BioLegend Making Antibodies
Antibodies are immunoglobulins, abbreviated as Ig, made by the body's adaptive immune system. Through complex maturation processes, specific antibodies are created to target antigens. This webpage discusses how antibodies are naturally made in the body and how they can be generated for research use.
1
Creating Monoclonal Antibodies
Inject animal with antigens.
Upon contact with the antigen, the matching B cells mutate into centrocytes with varying affinity to the antigens. Through a repeated process of mutation and selection of higher affinity centrocytes, B cells with high affinity immunoglobulins are produced.

For more information, watch this video for: Antibody Affinity Maturation.
Isolate the cells from the animal’s spleen or lymph nodes. These lymphoid organs are rich in B cells.
Spleen B cells have the HGPRT gene, which is necessary for the hybridoma selection process.
Myeloma cells are immortalized cancerous B cells that have a mutated HGPRT gene and do not secrete their own antibodies.
Spleen cells (HGPRT+)(Antibody producing)
Myeloma cells (HGPRT-)
Fuse spleen cells with myeloma cells in polyethylene glycol.
Unfused spleen cells
Fused spleen cells
Hybridoma cells
Fused myeloma cells
Unfused myeloma cells
Each hybridoma cell is immortal and expresses unique antibodies.
HAT medium (hypoxanthine, aminopterin, thymidine) selects against unfused cells.
Aminopterin inhibits the enzyme that is necessary for nucleic acid synthesis. The cells are forced to use alternative pathways to make nucleic acids by using HGPRT gene. Spleen cells are HGPRT+ and myeloma cells are HGPRT- . Only when the spleen and myeloma cells are fused into hybridoma cells can they survive.
Select hybridoma cells in HAT medium.
Unfused spleen B cells will die out because they are mortal.
Unfused myeloma cells die because they lack the HGPRT gene.
Screen for positive, antibody-producing hybridoma cells by using the ELISA technique. For full details on this procedure, watch: Active ELISA Protocol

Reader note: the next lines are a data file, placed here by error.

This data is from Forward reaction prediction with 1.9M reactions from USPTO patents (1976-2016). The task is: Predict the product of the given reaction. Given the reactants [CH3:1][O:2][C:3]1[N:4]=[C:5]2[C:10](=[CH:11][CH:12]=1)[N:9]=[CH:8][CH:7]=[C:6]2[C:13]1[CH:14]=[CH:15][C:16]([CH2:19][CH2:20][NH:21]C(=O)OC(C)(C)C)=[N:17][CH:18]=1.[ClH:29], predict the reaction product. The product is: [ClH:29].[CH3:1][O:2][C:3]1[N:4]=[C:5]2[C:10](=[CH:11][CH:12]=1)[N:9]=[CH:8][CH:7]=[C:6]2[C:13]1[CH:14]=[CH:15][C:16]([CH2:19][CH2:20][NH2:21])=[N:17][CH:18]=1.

Antigen Reactive Hybridoma
Antigen Non-reactive Hybridoma
Coat with antigen.
Wash, then add hybridoma supernatant.
Add secondary antibody, then enzyme, and finally, substrate.
Upon addition of substrate, the enzyme produces a detectable color change in the solution.
Because this hybridoma's antibody never bound, the chain of reagents that followed also did not bind. Therefore, no color change can be observed.
Further screening is done depending on the final application the antibody is intended for.
After the screening process, the selected hybridoma cells go through additional steps:
Subclone and further screen the hybridoma cells.
Grow the hybridoma cells and purify the monoclonal antibodies.
Freeze and store the hybridoma cells.
Creating Polyclonal Antibodies
1. Multiple injections with antigen help to boost the antibody titer.
2. Polyclonal antibodies are affinity purified from the animal serum.
3. The polyclonal antibodies are then tested in various applications.
Antibodies In Vivo
B cells mature in the bone marrow and create antigen-specific antibodies.
B cell maturation involves class switching and creation of antigen specificity. Antigen specificity is created by the random rearrangement of genes that code the antibody.
When the B cells first encounter the matching antigen, the B cells become highly specific from antibody affinity mutations.
B cells differentiate into either memory B cells or plasma cells.
Memory B cells live longer and express the same antibody as the parent.
Plasma cells produce mass amounts of altered antibodies that recognize the same antigen.
For more information, see our Maturation Markers page.
Antibody Structure
An antibody is roughly shaped as a ”Y“, consisting of 2 heavy chains and 2 light chains. Mouse over the parts of the antibody to learn more.


Functions of Antibodies:
  • Neutralizes toxins by binding to them
  • Directs phagocytosis and killing of foreign microbes
  • Mediates complement killing of foreign cells, bacteria, or viruses
For more information, view this helpful Youtube video: What are Antibodies?
binding lightChain heavyChain
Two types of light chains: kappa (κ) and lambda (λ)
Five types of heavy chains:
  • IgG – most abundant Ig and activates classical complement pathways
  • IgM - large agglutinating pentamer that is the first response to antigens
  • IgD - expressed by mature B cells and bound to B cell membranes
  • IgA - found in external secretions such as tears, mucus, and saliva
  • IgE - involved in allergic reactions
The antigen binding site is formed by both the light and heavy chains and is complementary to the epitope of an antigen.
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